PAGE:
Is my face mask causing acne?
More and more clients are asking this question during their consultation with Dr Zamani at her Cadogan Clinic and so it seems safe to say that maskne, has become an unexpected consequence of the pandemic.
How does a mask cause acne?
“Masks create a warm and humid micro-environment which traps moisture and sebum,” explains Dr Zamani.
“This can aggravate pre-existing acne or cause new breakouts by clogging the pores. These pores become inflamed leading to red, tender acne lesions. Maskne typically occurs around the mouth and nose area but can also affect the jawline.”
The cause of maskne is no different to the cause of any other acne, which is caused by excess oil on the skin combined with a blockage in the pores.
“Excess oil production combined with blockage of hair follicles/sebaceous glands, or oil glands, and overgrowth of the bacterium Propionibacterium! says Dr Zamani.
What are other environmental causes of acne?
Environmental air pollutants such as volatile organic compounds (VOC), particulate matter (PM), Ozone, cigarette smoke and polycyclic aromatic hydrocarbons (PAH) have a major effect on human skin, the body’s outer barrier and has been associated with a myriad of conditions including acne such as skin ageing, inflammation, allergic/atopic skin conditions (eczema, atopic dermatitis) and have been implicated in the development of skin cancers.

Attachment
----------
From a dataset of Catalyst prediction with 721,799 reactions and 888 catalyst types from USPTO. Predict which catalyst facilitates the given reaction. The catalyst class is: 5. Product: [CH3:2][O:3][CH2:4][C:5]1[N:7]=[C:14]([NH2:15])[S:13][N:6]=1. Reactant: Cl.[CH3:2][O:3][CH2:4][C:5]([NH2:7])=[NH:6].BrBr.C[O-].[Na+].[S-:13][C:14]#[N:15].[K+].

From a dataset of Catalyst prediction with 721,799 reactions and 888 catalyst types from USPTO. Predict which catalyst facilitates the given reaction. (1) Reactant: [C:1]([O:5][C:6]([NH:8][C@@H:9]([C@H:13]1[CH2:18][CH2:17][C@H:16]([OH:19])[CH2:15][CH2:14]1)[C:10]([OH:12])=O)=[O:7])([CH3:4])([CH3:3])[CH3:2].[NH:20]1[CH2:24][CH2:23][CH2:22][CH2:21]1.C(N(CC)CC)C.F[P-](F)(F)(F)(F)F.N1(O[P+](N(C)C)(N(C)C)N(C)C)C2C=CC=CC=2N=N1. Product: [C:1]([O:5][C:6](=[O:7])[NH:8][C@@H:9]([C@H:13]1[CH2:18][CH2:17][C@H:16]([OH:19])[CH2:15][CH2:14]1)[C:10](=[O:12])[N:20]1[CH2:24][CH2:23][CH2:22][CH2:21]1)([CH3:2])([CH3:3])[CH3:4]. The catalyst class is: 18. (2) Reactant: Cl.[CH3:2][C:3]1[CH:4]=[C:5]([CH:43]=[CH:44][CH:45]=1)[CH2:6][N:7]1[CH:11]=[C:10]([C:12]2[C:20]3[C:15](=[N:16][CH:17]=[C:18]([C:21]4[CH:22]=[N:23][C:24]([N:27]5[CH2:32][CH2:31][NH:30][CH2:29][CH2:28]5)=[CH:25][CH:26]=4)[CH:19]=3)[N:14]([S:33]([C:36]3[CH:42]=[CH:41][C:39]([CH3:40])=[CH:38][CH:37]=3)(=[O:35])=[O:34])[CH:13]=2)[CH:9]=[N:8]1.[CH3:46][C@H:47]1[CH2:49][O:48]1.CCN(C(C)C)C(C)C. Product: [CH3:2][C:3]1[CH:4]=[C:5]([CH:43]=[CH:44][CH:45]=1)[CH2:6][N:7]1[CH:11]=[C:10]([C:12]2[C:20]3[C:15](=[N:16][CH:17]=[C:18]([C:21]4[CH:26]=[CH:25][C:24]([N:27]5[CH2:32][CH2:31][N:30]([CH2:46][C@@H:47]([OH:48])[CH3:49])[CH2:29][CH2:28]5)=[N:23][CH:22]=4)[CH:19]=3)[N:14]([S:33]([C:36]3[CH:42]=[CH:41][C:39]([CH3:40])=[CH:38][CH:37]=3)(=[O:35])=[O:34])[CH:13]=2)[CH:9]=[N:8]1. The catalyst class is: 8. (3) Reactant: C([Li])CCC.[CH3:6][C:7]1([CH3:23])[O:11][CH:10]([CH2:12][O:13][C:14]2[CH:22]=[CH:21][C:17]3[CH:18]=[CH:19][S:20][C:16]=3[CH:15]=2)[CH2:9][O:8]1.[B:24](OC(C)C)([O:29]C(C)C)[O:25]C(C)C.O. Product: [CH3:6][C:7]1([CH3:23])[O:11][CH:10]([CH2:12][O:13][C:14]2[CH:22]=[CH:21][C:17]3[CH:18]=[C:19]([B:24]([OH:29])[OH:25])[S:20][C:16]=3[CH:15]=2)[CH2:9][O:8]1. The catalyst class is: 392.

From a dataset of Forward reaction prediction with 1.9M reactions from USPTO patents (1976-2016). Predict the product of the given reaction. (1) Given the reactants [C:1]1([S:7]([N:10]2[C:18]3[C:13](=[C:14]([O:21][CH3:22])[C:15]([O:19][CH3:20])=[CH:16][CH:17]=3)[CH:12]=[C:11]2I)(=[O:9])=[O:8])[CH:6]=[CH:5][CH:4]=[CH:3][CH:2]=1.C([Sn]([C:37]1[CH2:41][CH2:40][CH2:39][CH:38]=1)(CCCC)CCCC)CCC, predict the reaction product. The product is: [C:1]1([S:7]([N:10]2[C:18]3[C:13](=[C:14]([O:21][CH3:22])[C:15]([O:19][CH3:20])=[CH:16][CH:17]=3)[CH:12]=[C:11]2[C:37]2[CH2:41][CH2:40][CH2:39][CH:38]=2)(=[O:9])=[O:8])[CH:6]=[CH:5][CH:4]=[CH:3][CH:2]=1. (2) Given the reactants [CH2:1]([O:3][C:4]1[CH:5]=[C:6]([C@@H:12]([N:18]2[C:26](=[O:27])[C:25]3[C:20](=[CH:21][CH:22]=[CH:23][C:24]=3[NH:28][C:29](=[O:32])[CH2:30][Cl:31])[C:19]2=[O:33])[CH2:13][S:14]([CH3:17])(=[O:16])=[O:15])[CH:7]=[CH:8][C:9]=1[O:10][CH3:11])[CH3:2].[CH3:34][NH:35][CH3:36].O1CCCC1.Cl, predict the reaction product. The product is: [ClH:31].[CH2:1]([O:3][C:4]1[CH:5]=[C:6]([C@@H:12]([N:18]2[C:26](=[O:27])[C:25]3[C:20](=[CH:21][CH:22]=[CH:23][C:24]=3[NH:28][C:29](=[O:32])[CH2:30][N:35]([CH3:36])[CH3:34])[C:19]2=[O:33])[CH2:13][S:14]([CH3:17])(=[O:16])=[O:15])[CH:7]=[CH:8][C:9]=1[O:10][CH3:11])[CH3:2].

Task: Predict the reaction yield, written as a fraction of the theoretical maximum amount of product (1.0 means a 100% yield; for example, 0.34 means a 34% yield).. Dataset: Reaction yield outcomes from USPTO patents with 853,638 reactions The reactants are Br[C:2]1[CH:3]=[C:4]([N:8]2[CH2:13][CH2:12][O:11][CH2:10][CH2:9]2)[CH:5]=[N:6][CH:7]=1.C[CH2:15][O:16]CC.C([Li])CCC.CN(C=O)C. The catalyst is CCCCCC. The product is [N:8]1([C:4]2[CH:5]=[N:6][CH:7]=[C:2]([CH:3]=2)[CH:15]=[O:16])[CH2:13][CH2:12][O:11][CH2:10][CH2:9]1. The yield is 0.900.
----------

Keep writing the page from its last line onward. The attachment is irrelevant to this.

The protective ability of the skin is compromised when exposed to excess environmental stressors that the skin cannot cope with. We know that these pollutants can cause disturbances in normal skin lipid, DNA and protein functions. This can contribute to free radical damage, and increased collagen degradation seen with premature skin ageing, wrinkles as well as pigmentary issues.
Steps to reduce such exposure is to:
-Increase home ventilator systems
-Eat a healthy, antioxidant rich diet to fight free radicals
-Drink plenty of water
-Wear a high SPF each day
Can stress exacerbate acne?
Another symptom of this continued lockdown is stress. When stressed, the adrenal glands are stimulated, and the body responds by pumping out various hormones. The overproduction of androgens also known as male hormones can stimulate the oil glands. When these glands produce too much oil, this excess substance can combine with dead skin cells, debris, and bacteria, clogging up the pore and resulting in acne breakouts.
In addition, cortisol, the stress hormone has been linked to increased rate of collagen degradation and inhibits the body’s reparative functions.
What skincare should I use to help clear my acne?
It is recommended to keep a skin care routine targeting acne, basic. Use gentle cleansers and use products for sensitive skin. Avoid pore-clogging ingredients such as mineral oils and silicone, or cocoa butter and wheatgerm oil which are often added to natural sun protection. Added fragrance can also aggravate an already inflamed skin.